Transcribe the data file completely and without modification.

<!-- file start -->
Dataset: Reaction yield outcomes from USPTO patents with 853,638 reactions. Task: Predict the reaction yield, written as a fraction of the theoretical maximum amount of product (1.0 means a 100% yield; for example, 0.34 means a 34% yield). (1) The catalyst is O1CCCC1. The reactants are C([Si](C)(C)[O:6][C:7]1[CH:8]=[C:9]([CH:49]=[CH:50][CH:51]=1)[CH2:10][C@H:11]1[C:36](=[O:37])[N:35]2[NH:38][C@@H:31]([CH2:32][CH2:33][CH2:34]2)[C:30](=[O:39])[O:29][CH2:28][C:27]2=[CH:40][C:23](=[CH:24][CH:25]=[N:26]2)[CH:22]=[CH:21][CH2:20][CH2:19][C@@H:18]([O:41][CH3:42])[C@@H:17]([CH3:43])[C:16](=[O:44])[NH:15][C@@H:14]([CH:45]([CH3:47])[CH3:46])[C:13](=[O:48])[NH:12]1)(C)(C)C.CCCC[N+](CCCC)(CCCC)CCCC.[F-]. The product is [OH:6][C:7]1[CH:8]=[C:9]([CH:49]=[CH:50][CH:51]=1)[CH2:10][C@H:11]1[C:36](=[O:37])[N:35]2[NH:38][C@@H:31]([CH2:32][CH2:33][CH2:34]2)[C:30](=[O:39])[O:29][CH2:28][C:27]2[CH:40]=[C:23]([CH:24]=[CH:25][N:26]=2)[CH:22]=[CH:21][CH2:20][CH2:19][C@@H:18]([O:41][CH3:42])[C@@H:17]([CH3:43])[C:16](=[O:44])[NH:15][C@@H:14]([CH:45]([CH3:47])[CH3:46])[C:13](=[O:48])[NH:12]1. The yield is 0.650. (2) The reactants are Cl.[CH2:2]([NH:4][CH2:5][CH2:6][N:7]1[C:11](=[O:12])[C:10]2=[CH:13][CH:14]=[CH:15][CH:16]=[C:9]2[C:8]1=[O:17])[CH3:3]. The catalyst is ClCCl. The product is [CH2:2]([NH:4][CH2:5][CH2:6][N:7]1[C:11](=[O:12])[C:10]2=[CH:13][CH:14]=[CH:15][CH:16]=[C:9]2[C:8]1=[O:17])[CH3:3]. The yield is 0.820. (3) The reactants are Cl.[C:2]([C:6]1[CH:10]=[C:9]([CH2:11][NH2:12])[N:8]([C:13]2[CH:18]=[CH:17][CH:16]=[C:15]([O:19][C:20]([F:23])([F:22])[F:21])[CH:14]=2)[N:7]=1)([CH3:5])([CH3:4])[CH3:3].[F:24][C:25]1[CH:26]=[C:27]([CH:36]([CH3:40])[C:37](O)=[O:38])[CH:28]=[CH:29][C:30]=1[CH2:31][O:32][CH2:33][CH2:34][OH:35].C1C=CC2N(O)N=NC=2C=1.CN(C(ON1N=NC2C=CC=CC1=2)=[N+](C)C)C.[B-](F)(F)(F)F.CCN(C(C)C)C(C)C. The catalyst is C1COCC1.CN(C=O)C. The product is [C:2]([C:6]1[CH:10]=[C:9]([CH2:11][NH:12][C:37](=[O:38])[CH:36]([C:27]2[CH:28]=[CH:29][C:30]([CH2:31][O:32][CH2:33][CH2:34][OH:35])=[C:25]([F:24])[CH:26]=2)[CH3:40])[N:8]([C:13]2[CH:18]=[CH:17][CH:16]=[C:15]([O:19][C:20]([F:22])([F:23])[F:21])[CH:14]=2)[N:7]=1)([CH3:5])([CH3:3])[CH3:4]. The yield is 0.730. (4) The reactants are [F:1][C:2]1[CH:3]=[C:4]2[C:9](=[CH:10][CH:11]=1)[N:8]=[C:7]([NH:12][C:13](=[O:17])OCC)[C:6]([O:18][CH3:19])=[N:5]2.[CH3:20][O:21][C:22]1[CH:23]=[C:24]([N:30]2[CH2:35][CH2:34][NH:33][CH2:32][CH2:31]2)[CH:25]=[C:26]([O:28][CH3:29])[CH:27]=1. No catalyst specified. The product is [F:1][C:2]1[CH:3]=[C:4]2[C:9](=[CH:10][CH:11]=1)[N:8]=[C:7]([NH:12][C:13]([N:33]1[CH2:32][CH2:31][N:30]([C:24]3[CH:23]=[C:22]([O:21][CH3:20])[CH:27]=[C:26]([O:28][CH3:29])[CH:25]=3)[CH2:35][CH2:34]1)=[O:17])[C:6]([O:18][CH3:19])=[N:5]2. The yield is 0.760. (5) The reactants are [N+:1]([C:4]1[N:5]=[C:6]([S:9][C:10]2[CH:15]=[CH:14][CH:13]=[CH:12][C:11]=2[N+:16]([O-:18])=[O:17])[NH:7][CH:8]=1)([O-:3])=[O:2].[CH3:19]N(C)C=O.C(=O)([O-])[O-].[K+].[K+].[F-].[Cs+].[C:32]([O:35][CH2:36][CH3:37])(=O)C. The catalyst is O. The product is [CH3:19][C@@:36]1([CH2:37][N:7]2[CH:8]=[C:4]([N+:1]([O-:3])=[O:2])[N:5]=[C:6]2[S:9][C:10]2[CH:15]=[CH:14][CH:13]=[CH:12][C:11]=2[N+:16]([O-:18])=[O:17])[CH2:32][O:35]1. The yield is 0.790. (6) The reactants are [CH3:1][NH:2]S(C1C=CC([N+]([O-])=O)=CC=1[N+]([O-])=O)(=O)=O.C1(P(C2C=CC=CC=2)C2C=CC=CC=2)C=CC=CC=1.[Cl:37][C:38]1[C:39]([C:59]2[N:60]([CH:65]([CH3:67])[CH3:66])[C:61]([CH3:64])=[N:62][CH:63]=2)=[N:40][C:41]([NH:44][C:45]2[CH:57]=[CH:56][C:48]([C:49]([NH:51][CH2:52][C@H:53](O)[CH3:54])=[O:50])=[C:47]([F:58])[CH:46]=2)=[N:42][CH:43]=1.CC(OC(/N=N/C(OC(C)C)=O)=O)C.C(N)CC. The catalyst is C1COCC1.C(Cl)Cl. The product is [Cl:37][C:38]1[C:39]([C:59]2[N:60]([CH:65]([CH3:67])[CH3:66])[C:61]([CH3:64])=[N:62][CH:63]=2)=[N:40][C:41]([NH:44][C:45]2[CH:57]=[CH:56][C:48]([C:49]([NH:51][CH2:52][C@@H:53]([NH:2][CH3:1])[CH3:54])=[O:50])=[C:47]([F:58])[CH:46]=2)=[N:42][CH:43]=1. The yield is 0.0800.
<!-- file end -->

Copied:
Dataset: Reaction yield outcomes from USPTO patents with 853,638 reactions. Task: Predict the reaction yield, written as a fraction of the theoretical maximum amount of product (1.0 means a 100% yield; for example, 0.34 means a 34% yield). (1) The catalyst is O1CCCC1. The reactants are C([Si](C)(C)[O:6][C:7]1[CH:8]=[C:9]([CH:49]=[CH:50][CH:51]=1)[CH2:10][C@H:11]1[C:36](=[O:37])[N:35]2[NH:38][C@@H:31]([CH2:32][CH2:33][CH2:34]2)[C:30](=[O:39])[O:29][CH2:28][C:27]2=[CH:40][C:23](=[CH:24][CH:25]=[N:26]2)[CH:22]=[CH:21][CH2:20][CH2:19][C@@H:18]([O:41][CH3:42])[C@@H:17]([CH3:43])[C:16](=[O:44])[NH:15][C@@H:14]([CH:45]([CH3:47])[CH3:46])[C:13](=[O:48])[NH:12]1)(C)(C)C.CCCC[N+](CCCC)(CCCC)CCCC.[F-]. The product is [OH:6][C:7]1[CH:8]=[C:9]([CH:49]=[CH:50][CH:51]=1)[CH2:10][C@H:11]1[C:36](=[O:37])[N:35]2[NH:38][C@@H:31]([CH2:32][CH2:33][CH2:34]2)[C:30](=[O:39])[O:29][CH2:28][C:27]2[CH:40]=[C:23]([CH:24]=[CH:25][N:26]=2)[CH:22]=[CH:21][CH2:20][CH2:19][C@@H:18]([O:41][CH3:42])[C@@H:17]([CH3:43])[C:16](=[O:44])[NH:15][C@@H:14]([CH:45]([CH3:47])[CH3:46])[C:13](=[O:48])[NH:12]1. The yield is 0.650. (2) The reactants are Cl.[CH2:2]([NH:4][CH2:5][CH2:6][N:7]1[C:11](=[O:12])[C:10]2=[CH:13][CH:14]=[CH:15][CH:16]=[C:9]2[C:8]1=[O:17])[CH3:3]. The catalyst is ClCCl. The product is [CH2:2]([NH:4][CH2:5][CH2:6][N:7]1[C:11](=[O:12])[C:10]2=[CH:13][CH:14]=[CH:15][CH:16]=[C:9]2[C:8]1=[O:17])[CH3:3]. The yield is 0.820. (3) The reactants are Cl.[C:2]([C:6]1[CH:10]=[C:9]([CH2:11][NH2:12])[N:8]([C:13]2[CH:18]=[CH:17][CH:16]=[C:15]([O:19][C:20]([F:23])([F:22])[F:21])[CH:14]=2)[N:7]=1)([CH3:5])([CH3:4])[CH3:3].[F:24][C:25]1[CH:26]=[C:27]([CH:36]([CH3:40])[C:37](O)=[O:38])[CH:28]=[CH:29][C:30]=1[CH2:31][O:32][CH2:33][CH2:34][OH:35].C1C=CC2N(O)N=NC=2C=1.CN(C(ON1N=NC2C=CC=CC1=2)=[N+](C)C)C.[B-](F)(F)(F)F.CCN(C(C)C)C(C)C. The catalyst is C1COCC1.CN(C=O)C. The product is [C:2]([C:6]1[CH:10]=[C:9]([CH2:11][NH:12][C:37](=[O:38])[CH:36]([C:27]2[CH:28]=[CH:29][C:30]([CH2:31][O:32][CH2:33][CH2:34][OH:35])=[C:25]([F:24])[CH:26]=2)[CH3:40])[N:8]([C:13]2[CH:18]=[CH:17][CH:16]=[C:15]([O:19][C:20]([F:22])([F:23])[F:21])[CH:14]=2)[N:7]=1)([CH3:5])([CH3:3])[CH3:4]. The yield is 0.730. (4) The reactants are [F:1][C:2]1[CH:3]=[C:4]2[C:9](=[CH:10][CH:11]=1)[N:8]=[C:7]([NH:12][C:13](=[O:17])OCC)[C:6]([O:18][CH3:19])=[N:5]2.[CH3:20][O:21][C:22]1[CH:23]=[C:24]([N:30]2[CH2:35][CH2:34][NH:33][CH2:32][CH2:31]2)[CH:25]=[C:26]([O:28][CH3:29])[CH:27]=1. No catalyst specified. The product is [F:1][C:2]1[CH:3]=[C:4]2[C:9](=[CH:10][CH:11]=1)[N:8]=[C:7]([NH:12][C:13]([N:33]1[CH2:32][CH2:31][N:30]([C:24]3[CH:23]=[C:22]([O:21][CH3:20])[CH:27]=[C:26]([O:28][CH3:29])[CH:25]=3)[CH2:35][CH2:34]1)=[O:17])[C:6]([O:18][CH3:19])=[N:5]2. The yield is 0.760. (5) The reactants are [N+:1]([C:4]1[N:5]=[C:6]([S:9][C:10]2[CH:15]=[CH:14][CH:13]=[CH:12][C:11]=2[N+:16]([O-:18])=[O:17])[NH:7][CH:8]=1)([O-:3])=[O:2].[CH3:19]N(C)C=O.C(=O)([O-])[O-].[K+].[K+].[F-].[Cs+].[C:32]([O:35][CH2:36][CH3:37])(=O)C. The catalyst is O. The product is [CH3:19][C@@:36]1([CH2:37][N:7]2[CH:8]=[C:4]([N+:1]([O-:3])=[O:2])[N:5]=[C:6]2[S:9][C:10]2[CH:15]=[CH:14][CH:13]=[CH:12][C:11]=2[N+:16]([O-:18])=[O:17])[CH2:32][O:35]1. The yield is 0.790. (6) The reactants are [CH3:1][NH:2]S(C1C=CC([N+]([O-])=O)=CC=1[N+]([O-])=O)(=O)=O.C1(P(C2C=CC=CC=2)C2C=CC=CC=2)C=CC=CC=1.[Cl:37][C:38]1[C:39]([C:59]2[N:60]([CH:65]([CH3:67])[CH3:66])[C:61]([CH3:64])=[N:62][CH:63]=2)=[N:40][C:41]([NH:44][C:45]2[CH:57]=[CH:56][C:48]([C:49]([NH:51][CH2:52][C@H:53](O)[CH3:54])=[O:50])=[C:47]([F:58])[CH:46]=2)=[N:42][CH:43]=1.CC(OC(/N=N/C(OC(C)C)=O)=O)C.C(N)CC. The catalyst is C1COCC1.C(Cl)Cl. The product is [Cl:37][C:38]1[C:39]([C:59]2[N:60]([CH:65]([CH3:67])[CH3:66])[C:61]([CH3:64])=[N:62][CH:63]=2)=[N:40][C:41]([NH:44][C:45]2[CH:57]=[CH:56][C:48]([C:49]([NH:51][CH2:52][C@@H:53]([NH:2][CH3:1])[CH3:54])=[O:50])=[C:47]([F:58])[CH:46]=2)=[N:42][CH:43]=1. The yield is 0.0800.